As far as the return game goes, Darius Phillips will be returning his fair share of kicks for the Bengals this season. he flashed serious game-breaking ability last night, finishing with three returns for 96 total yards. Making it pretty clear how he left Western Michigan as the NCAA’s all-time leader in return touchdowns.

Phillips can slide in alongside Alex Erickson this season and form one of the most dynamic return duos in the NFL. The Cowboys put together a couple of nice kickoff returns but Cincinnati’s unit won the night in the end.

The Bengals were edged out in one phase while dominating the other two and that often leads to victories in the NFL. We will see if they can link all three together next week in Buffalo.

 

For more quick-hit thoughts on the Bengals follow me on Twitter: @russheltman11

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Cincinnati Bengals

Players are buying into Bill Lazor’s offense

James Rapien

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The Bengals finished dead last in total offense last season. Yes, the 0-16 Browns finished ahead of them. So did the Colts, who played all 16 games without quarterback Andrew Luck. If you love offense, then you probably didn’t enjoy watching the Bengals last season. They scored less than 10 points in five games and didn’t reach the end zone until week three.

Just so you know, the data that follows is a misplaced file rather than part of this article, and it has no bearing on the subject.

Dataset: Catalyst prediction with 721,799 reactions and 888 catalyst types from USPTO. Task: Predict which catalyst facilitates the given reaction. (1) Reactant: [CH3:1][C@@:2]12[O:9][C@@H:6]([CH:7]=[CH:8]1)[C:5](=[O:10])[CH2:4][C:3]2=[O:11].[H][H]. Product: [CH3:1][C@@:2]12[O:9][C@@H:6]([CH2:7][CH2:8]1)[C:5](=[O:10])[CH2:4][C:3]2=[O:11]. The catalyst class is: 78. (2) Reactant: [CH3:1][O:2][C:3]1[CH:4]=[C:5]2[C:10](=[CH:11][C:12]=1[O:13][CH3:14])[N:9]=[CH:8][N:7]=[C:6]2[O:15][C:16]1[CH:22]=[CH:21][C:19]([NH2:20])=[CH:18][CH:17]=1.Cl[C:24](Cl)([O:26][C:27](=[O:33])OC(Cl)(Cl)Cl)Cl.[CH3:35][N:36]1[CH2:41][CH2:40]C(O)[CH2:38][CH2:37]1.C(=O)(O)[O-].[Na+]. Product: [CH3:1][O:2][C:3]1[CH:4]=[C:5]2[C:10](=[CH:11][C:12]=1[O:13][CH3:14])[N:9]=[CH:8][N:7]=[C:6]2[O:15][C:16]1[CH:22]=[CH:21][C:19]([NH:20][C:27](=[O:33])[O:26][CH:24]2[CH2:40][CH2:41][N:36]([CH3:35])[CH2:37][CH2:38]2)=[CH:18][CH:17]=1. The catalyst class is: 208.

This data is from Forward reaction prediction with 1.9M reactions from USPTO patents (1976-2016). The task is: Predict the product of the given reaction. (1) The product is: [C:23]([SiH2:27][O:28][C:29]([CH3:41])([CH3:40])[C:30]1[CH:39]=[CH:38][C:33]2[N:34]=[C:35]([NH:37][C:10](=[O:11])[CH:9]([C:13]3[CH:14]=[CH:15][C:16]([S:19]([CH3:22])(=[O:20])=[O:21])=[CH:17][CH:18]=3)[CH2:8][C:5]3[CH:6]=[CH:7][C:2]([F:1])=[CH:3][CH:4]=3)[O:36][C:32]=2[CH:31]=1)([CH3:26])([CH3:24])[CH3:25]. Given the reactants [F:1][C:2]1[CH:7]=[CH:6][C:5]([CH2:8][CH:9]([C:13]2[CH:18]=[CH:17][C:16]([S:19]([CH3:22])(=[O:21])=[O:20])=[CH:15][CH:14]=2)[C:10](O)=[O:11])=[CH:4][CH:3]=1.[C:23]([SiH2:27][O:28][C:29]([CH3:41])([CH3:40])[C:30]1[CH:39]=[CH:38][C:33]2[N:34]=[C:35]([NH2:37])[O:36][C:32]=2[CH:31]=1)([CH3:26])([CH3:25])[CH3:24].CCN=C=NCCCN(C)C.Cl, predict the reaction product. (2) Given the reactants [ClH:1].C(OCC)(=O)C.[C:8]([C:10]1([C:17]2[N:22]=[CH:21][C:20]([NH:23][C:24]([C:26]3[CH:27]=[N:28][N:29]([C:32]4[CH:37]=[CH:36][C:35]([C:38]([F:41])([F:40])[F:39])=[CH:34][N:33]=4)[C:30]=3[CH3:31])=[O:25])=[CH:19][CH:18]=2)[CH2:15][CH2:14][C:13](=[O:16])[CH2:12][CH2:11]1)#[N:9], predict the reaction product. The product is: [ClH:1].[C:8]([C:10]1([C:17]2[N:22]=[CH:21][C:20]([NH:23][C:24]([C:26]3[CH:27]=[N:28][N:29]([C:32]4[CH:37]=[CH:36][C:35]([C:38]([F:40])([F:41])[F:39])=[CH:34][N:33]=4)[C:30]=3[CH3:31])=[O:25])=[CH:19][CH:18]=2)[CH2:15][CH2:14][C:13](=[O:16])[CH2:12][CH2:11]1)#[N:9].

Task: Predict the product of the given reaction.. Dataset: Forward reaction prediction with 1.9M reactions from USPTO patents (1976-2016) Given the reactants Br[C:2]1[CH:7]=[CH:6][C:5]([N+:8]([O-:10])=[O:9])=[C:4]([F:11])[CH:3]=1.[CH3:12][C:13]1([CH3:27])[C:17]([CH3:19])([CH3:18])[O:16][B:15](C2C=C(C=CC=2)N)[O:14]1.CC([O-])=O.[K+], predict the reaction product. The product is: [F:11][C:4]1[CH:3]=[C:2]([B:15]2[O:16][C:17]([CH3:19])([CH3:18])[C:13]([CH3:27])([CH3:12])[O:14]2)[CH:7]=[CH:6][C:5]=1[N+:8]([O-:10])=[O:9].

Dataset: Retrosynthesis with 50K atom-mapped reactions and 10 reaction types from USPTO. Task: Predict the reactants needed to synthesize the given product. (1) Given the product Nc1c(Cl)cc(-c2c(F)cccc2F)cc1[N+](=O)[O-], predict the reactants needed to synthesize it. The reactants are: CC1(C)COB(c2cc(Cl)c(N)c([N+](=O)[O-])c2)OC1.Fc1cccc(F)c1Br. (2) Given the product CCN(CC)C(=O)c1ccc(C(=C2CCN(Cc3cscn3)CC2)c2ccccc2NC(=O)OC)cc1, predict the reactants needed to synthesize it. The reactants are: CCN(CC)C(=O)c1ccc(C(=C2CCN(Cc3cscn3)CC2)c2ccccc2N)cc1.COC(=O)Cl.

The offense hit rock bottom in 2017, but they don’t expect that trend to continue. Offensive coordinator Bill Lazor led a complete overhaul of an offensive that had been in place since Andy Dalton and A.J. Green were drafted in 2011. Sure, they made some tweaks over the past seven seasons, but nothing like this. Lazor rebuilt an offense that needed it desperately and the players are buying in.

“I like it. It’s different terminology, numbers and stuff like that,” Alex Erickson said. “It’s obviously challenging in the beginning, but we’ve had minicamp and OTA’s to really learn it. It’s allowed us to really progress this training camp.”

Erickson hasn’t played on a winning Bengals team. He beat out Brandon Tate for a roster spot in 2016, after going undrafted. The former Wisconsin Badger is one of the many weapons that Lazor has in his arsenal. Did he design a system that will put the skill players in the best position to succeed? That’s a question that cannot be answered until actual games start, but it’s been asked since Lazor was named offensive coordinator.

The Bengals used high draft picks on skill players over the past three seasons. They drafted a wide receiver in the top ten, a running back in the second round and multiple wide receivers in rounds two through four. They have former pro bowler Tyler Eifert, a talented running back like Giovani Bernard and a top five wide receiver in Green. Did Lazor design a system that will get the most out of a young, but talented offense? Third-year wide receiver Tyler Boyd loves the depth this team has.